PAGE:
Need More Confirmation of Xbox One’s Lacking Performance? Look to Titanfall

Posted on March 10, 2014 3:00 PM by Rob Williams

Both Microsoft’s Xbox One and Sony’s PlayStation 4 are under-powered, a fact that all but the most ardent console fans would scoff at. I call it a “fact” based on one major reason: Neither can handle games at 1080p well, or at all. Of the two, the PS4’s beefier graphics chip helps it attain that much-sought-after resolution more often.

In the summer of 2005, I purchased a new television, an LG 720p model. That November, I picked up the Xbox 360 at launch. The following year, after picking up the PlayStation 3, I had begun to regret not shelling out more cash for a 1080p television the year before – Ridge Racer 7, a game I loved, would have supported it.

It’s this kind of thing that makes the current crop of consoles’ inabilities to run at 1080p reliably all-the-more frustrating. Note that the experience I relayed above happened more than seven years ago. Yet, these seven years later, the brand-new consoles can’t handle that same (and admittedly modest) resolution reliably.

Titanfall - Xbox One vs PC
Credit: mcmalloy / Reddit

While a PC is going to be more expensive than an Xbox One out-of-the-gate (unless you really want to penny-pinch), the benefits are going to outweigh that initial extra cost. As GPUs like NVIDIA’s GeForce GTX 750 Ti (our review) have proven, cost-effective 1080p gaming is more than possible on the PC. The GTX 750 Ti costs $150, and not only do games look great on it, they run at 60 FPS (refer to the “Best Playable” page in that review). Today, the biggest challenge in building a capable PC for the same price as the Xbox One is the cost of the Windows license.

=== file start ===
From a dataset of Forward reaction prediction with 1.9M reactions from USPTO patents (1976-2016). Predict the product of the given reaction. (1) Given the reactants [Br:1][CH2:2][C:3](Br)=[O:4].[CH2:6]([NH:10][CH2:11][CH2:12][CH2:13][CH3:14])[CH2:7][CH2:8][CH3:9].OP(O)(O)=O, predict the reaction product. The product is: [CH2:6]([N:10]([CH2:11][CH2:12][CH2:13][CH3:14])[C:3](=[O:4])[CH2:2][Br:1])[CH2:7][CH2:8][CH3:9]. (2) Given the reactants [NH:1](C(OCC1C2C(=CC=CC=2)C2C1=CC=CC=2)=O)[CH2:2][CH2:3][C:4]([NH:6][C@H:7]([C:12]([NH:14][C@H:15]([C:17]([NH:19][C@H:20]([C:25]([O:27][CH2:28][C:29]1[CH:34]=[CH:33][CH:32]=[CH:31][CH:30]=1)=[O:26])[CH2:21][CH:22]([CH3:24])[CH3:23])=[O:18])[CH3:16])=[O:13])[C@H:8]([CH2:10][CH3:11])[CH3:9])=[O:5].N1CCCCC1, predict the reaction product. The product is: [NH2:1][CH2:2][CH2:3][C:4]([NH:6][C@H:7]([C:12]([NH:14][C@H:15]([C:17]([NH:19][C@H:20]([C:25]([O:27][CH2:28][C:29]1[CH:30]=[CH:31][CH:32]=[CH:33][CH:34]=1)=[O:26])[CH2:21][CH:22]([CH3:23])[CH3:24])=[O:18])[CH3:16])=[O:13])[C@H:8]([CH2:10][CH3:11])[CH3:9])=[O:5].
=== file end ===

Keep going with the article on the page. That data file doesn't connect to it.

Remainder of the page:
Meanwhile, console gamers have to wonder what exactly they’re going to be given when a new game comes out. Games that have been released since both of the consoles launched prove that there’s a major trade-off to be had when developers aim to bring a compelling game to market: Opt for 1080p/30, or noticeably reduce the game’s graphical detail. Admittedly, in this case, I’d say 720p should be the goal, focusing entirely on graphics fidelity at 30 FPS (ugh – painful).

Still, and understandably so, gamers want to see that 1080p resolution, and because of it, developers have been fighting themselves to figure out how to make it happen. In the case of Titanfall, the developer has even gone as far as to use non-standard resolutions to inch its way towards 1080p. I’d like to think that if you have to set your game to 792p, and possibly 900p for launch, it’s a sure sign that Microsoft and Sony should have done more to release their respective consoles with more graphics power.